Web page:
Review of the medical record for Patient #4 revealed the facility admitted Patient #4 on 02/22/17 to the Telemetry Unit from the ED with diagnoses that included Syncope, COPD, and Dehydration. Patient #4 was admitted to the Telemetry Unit and followed by the facility's Hospitalist. An initial AMI profile was drawn for Patient #4 on 02/22/17 at 8:01 PM, with an order for a repeat level to be conducted three (3) hours from the initial draw (which would have been at 11:01 PM). Further review of the record revealed the AMI profile was drawn at 8:01 PM and 12:00 AM (one hour later than ordered).

Interview with the Unit Manager of the Telemetry Unit on 04/04/17 at 10:35 AM revealed nursing staff could see physician orders on each chart; however, there was no way for them to track when laboratory studies were due for the patients on the unit.

Interview with the Laboratory Manager on 04/04/17 at 10:18 AM revealed that all timed orders should be performed within 30 minutes of the time for the test. Further interview revealed that she had no ability to track when orders were completed to ensure they were conducted within the ordered timeframe. Continued interview with the Laboratory Manager revealed she believed patient AMI profiles were late because the lab order originated in the ED. She stated when the patient's "label" printed for the repeat test, it printed in the ED indicating the patient was in still in the Emergency Department; however, by that time, some of the patients were admitted to the hospital and laboratory staff had to find the patient.
VIOLATION: RN SUPERVISION OF NURSING CARE Tag No: A0395
**NOTE- TERMS IN BRACKETS HAVE BEEN EDITED TO PROTECT CONFIDENTIALITY**

Based on interview, record review, review of a facility job description, and review of facility policy, it was determined the facility failed to ensure a registered nurse supervised and evaluated the nursing care for each patient as outlined in the facility policy for four (4) of ten (10) sampled patients (Patient #1, Patient #2, Patient #3, and Patient #4). Nursing staff failed to ensure acute myocardial infarction (AMI) profiles were drawn within the ordered timeframe for Patients #1, #3, and #4. Nursing staff also failed to ensure Physician Consults were conducted within twenty-four (24) hours of the order as per facility policy for Patients #2 and #4.

The findings include:

1. Review of the facility job description titled "Telemetry Registered Nurse," revealed the Registered Nurse (RN) would provide direct and indirect patient care in a critical setting. Continued review of the policy revealed the RN would communicate with physicians about changes in the patient's clinical condition, including hemodynamic monitoring, results in diagnostic studies, and symptomatology. The policy stated the RN was capable to respond quickly and accurately to changes in condition or response to treatment.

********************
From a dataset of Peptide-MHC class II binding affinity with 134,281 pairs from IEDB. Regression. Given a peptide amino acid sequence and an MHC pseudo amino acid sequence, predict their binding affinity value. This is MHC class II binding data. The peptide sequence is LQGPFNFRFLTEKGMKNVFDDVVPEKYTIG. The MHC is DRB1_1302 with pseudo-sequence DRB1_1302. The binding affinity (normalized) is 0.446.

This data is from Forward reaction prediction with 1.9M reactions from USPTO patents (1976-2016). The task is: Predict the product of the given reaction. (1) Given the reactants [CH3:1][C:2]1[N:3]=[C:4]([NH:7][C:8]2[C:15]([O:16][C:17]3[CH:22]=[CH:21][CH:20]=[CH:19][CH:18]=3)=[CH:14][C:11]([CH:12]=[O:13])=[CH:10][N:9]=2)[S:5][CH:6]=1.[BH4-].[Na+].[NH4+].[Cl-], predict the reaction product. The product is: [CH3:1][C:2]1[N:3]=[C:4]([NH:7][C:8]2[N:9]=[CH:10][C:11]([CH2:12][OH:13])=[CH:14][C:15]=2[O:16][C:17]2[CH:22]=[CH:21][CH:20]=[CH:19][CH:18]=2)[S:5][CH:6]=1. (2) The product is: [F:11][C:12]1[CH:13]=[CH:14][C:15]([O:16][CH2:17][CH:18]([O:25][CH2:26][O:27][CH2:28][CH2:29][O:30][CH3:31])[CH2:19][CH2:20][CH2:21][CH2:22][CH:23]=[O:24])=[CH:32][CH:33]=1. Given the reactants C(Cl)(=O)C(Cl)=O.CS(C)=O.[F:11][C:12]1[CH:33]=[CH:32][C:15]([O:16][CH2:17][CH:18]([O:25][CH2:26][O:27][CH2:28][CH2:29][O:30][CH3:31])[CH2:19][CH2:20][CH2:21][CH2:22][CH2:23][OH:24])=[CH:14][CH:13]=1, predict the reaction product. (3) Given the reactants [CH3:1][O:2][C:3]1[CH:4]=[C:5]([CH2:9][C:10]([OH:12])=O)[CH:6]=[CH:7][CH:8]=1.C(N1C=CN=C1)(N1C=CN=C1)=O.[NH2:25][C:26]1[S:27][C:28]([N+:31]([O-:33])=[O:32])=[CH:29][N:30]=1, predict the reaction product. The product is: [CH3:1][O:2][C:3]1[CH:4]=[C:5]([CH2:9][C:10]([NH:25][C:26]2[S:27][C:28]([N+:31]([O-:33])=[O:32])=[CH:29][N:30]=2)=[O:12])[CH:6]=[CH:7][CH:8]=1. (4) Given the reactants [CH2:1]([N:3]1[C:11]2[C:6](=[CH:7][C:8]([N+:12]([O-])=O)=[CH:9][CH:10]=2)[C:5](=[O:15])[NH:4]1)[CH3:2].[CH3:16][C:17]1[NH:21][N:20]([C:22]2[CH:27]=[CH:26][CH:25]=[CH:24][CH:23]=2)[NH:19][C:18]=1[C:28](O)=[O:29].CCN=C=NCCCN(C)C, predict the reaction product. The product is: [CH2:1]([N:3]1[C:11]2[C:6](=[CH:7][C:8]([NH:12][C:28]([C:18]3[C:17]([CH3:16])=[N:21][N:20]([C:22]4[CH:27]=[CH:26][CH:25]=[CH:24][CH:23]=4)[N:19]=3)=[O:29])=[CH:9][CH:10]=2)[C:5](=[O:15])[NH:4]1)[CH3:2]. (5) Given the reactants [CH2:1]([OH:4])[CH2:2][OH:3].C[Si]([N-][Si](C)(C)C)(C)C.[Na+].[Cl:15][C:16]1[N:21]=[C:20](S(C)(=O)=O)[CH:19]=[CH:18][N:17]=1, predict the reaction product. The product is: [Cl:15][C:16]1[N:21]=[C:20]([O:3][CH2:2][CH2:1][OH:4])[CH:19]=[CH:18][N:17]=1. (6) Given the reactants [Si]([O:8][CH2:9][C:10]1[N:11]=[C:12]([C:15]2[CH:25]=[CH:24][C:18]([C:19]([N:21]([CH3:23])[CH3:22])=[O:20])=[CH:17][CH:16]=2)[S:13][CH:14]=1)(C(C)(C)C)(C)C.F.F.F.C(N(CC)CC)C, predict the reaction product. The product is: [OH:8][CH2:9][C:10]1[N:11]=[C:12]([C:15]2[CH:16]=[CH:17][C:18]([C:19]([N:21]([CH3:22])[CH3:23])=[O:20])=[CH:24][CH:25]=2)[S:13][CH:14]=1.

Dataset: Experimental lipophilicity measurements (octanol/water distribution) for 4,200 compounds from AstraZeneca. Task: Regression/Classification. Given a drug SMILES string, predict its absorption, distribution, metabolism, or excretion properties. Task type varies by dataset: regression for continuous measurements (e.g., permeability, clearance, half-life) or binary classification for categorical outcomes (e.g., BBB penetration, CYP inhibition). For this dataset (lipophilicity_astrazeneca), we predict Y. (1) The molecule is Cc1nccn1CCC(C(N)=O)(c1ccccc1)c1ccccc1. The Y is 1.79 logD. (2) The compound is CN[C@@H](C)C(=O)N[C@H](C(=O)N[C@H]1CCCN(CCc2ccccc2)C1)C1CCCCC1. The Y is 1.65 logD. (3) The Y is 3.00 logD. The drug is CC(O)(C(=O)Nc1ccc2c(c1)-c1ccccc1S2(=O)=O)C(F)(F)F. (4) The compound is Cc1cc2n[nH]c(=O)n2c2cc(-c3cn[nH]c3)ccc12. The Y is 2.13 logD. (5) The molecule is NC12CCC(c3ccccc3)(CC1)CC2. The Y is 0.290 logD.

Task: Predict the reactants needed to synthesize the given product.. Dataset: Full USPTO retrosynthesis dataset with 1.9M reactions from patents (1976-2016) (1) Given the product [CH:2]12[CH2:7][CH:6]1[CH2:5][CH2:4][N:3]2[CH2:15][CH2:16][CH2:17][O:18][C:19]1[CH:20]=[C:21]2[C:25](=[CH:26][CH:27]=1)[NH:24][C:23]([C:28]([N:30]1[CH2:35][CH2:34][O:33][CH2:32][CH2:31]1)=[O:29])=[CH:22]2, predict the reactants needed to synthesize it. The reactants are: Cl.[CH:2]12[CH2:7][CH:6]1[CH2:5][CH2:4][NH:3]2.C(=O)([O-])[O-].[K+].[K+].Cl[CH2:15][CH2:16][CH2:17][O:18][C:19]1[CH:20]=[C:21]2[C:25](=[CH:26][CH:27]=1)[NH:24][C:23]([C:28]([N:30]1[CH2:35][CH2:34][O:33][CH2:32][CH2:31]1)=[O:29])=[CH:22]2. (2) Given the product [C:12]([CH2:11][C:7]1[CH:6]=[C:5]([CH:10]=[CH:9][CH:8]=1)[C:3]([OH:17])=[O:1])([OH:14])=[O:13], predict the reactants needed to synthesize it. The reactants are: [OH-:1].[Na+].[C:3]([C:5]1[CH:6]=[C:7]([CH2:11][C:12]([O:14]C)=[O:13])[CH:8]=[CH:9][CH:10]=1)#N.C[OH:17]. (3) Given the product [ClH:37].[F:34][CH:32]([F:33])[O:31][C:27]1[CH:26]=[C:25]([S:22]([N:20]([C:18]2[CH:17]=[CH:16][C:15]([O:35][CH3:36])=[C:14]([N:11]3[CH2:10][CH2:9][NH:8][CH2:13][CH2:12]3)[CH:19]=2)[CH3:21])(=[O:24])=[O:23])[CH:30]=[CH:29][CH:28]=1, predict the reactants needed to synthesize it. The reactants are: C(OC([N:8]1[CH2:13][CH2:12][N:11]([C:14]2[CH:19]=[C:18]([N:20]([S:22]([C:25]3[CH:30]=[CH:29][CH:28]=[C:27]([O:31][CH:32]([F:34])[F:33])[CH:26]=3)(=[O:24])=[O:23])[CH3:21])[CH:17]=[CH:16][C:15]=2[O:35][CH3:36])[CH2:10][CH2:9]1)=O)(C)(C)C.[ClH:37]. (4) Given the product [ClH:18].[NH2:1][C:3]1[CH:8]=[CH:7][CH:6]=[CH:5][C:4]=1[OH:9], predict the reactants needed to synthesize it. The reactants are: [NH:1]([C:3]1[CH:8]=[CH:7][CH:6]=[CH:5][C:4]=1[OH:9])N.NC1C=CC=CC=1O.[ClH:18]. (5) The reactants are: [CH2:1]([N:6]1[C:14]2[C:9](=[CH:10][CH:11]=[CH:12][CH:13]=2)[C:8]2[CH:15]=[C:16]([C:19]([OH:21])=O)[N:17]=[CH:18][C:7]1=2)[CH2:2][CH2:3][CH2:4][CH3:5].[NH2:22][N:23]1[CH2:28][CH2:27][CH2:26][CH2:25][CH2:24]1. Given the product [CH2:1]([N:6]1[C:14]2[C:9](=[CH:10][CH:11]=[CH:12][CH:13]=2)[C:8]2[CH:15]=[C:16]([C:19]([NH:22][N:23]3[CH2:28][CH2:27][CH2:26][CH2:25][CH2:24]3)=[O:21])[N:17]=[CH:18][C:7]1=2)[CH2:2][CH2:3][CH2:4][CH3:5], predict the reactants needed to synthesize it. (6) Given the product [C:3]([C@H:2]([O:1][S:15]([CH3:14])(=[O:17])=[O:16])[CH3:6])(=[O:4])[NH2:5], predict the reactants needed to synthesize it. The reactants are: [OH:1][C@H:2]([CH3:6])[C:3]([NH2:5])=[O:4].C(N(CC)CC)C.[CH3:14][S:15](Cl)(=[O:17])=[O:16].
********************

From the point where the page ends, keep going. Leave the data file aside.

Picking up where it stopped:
Review of the facility's policy titled "Laboratory/Nursing Information," revised 01/13/17, revealed that timed or urgent tests must be collected at a specific time to ensure appropriate patient treatment. This included such tests as acute myocardial infarction (AMI) profiles. The policy stated timed blood samples for testing would be collected within a one-hour window (30 minutes before or 30 minutes after the given time.)

Review of the medical record for Patient #1 revealed the facility admitted Patient #1 on 02/22/17 through the Emergency Department (ED) to Telemetry with a diagnosis of unstable Angina. Continued review of the medical record revealed the resident's physician ordered an AMI profile. The blood for the first test was drawn on 02/22/17 at 10:15 AM with an order for a repeat level to be conducted in three (3) hours (which would have been at 1:30 PM) and six hours from the initial test (which would have been at 4:30 PM.) Further review of the record revealed the third test was not drawn until 5:23 PM (approximately one hour later than ordered.)

Review of the medical record for Patient #3 revealed the facility admitted Patient #3 on 03/30/17 to the Telemetry Unit from the ED with diagnoses that included Heart Failure, Hypertension, Chronic Pain, and Anxiety. An initial AMI profile was conducted on 03/30/17 at 9:15 PM with an order for a repeat level to be conducted three (3) hours from the initial draw and six hours from the initial draw (which would have been at 12:15 AM and 3:15 AM). Further review of the record revealed the AMI profile was drawn at 9:15 PM, 12:36 AM, and 4:05 AM (50 minutes later than ordered).

Review of the medical record for Patient #4 revealed the facility admitted Patient #4 on 02/22/17 to the Telemetry Unit from the ED with diagnoses that included Syncope, COPD, and Dehydration. An initial AMI profile was ordered and conducted on 02/22/17 at 8:01 PM with an order for a repeat level to be conducted three (3) hours from the initial draw (which would have been at 11:01 PM). Further review of the record revealed the AMI profile was drawn at 8:01 PM and 12:00 AM (one hour later than ordered).

2. Review of the facility's policy titled "Physician to Physician Consults," revised 08/13/13, revealed all consultations would be performed and documented within a twenty-four (24) hour period or more expeditiously as indicated by the level of urgency communicated by the ordering physician.

Review of the medical record for Patient #2 revealed the facility admitted Patient #2 on 03/31/17 to the Telemetry Unit from the ED with diagnoses that included Dizziness, Symptomatic Bradycardia with Dual Chamber Placement (low heart rate despite a pacemaker), and Postural Hypotension (low blood pressure). A cardiac consultation was ordered on [DATE] at 12:30 PM; however, the cardiac consultation was not conducted until 04/03/17 at 8:45 AM (two days and 20 hours after it was ordered.)

Review of the medical record for Patient #4 revealed the facility admitted Patient #4 on 02/22/17 to the Telemetry Unit from the ED with diagnoses that included Syncope, COPD, and Dehydration. A cardiac consultation was ordered on [DATE] at 11:15 AM; however, the cardiac consultation was not performed until 02/24/17 at 7:09 PM (32 hours after it was ordered.)

Interview with the Unit Manager of the Telemetry Unit on 04/04/17 at 10:35 AM revealed nursing staff could see physician orders on each chart; however, there was no way for them to track laboratory studies that were due for the patients on the unit. In addition, the Unit Manager stated orders for physician consultations came up on the specific physician's status board, but did not show on the nursing status board. Thus, nursing staff did not have the ability to track to ensure consultations were conducted in a timely manner.

Interview with the Chief Nursing Officer (CNO) on 04/05/17 at 3:00 PM revealed she understood all patient care was the responsibility of the RN assigned to each patient. Further interview with the CNO revealed that it was a "system" problem that made nursing staff incapable of ensuring all patient orders were conducted in a timely manner.